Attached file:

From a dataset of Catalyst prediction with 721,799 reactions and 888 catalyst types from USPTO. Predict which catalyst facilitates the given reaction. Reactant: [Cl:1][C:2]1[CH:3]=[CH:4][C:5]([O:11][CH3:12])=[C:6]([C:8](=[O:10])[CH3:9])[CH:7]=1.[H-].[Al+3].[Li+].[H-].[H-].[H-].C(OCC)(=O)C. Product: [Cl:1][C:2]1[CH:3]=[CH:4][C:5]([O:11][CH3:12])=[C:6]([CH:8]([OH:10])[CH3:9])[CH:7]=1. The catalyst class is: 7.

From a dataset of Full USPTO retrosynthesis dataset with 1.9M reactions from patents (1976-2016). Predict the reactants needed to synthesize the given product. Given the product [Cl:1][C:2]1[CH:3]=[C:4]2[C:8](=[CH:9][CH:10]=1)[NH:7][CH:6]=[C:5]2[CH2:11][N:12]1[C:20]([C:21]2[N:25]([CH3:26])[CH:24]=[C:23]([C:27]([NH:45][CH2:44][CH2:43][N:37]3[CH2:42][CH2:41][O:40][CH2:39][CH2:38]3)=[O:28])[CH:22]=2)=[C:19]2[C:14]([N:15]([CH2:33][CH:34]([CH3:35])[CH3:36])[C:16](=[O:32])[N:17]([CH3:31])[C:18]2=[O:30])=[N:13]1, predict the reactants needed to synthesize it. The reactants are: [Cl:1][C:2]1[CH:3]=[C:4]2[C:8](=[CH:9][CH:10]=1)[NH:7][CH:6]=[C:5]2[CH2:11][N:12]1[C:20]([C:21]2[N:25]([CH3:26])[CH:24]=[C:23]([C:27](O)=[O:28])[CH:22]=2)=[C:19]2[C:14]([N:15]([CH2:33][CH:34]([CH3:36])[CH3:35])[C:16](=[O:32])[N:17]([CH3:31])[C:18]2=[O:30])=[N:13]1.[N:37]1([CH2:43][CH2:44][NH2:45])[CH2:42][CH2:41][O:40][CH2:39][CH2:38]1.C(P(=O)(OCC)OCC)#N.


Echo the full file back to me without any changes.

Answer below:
From a dataset of Catalyst prediction with 721,799 reactions and 888 catalyst types from USPTO. Predict which catalyst facilitates the given reaction. Reactant: [Cl:1][C:2]1[CH:3]=[CH:4][C:5]([O:11][CH3:12])=[C:6]([C:8](=[O:10])[CH3:9])[CH:7]=1.[H-].[Al+3].[Li+].[H-].[H-].[H-].C(OCC)(=O)C. Product: [Cl:1][C:2]1[CH:3]=[CH:4][C:5]([O:11][CH3:12])=[C:6]([CH:8]([OH:10])[CH3:9])[CH:7]=1. The catalyst class is: 7.

From a dataset of Full USPTO retrosynthesis dataset with 1.9M reactions from patents (1976-2016). Predict the reactants needed to synthesize the given product. Given the product [Cl:1][C:2]1[CH:3]=[C:4]2[C:8](=[CH:9][CH:10]=1)[NH:7][CH:6]=[C:5]2[CH2:11][N:12]1[C:20]([C:21]2[N:25]([CH3:26])[CH:24]=[C:23]([C:27]([NH:45][CH2:44][CH2:43][N:37]3[CH2:42][CH2:41][O:40][CH2:39][CH2:38]3)=[O:28])[CH:22]=2)=[C:19]2[C:14]([N:15]([CH2:33][CH:34]([CH3:35])[CH3:36])[C:16](=[O:32])[N:17]([CH3:31])[C:18]2=[O:30])=[N:13]1, predict the reactants needed to synthesize it. The reactants are: [Cl:1][C:2]1[CH:3]=[C:4]2[C:8](=[CH:9][CH:10]=1)[NH:7][CH:6]=[C:5]2[CH2:11][N:12]1[C:20]([C:21]2[N:25]([CH3:26])[CH:24]=[C:23]([C:27](O)=[O:28])[CH:22]=2)=[C:19]2[C:14]([N:15]([CH2:33][CH:34]([CH3:36])[CH3:35])[C:16](=[O:32])[N:17]([CH3:31])[C:18]2=[O:30])=[N:13]1.[N:37]1([CH2:43][CH2:44][NH2:45])[CH2:42][CH2:41][O:40][CH2:39][CH2:38]1.C(P(=O)(OCC)OCC)#N.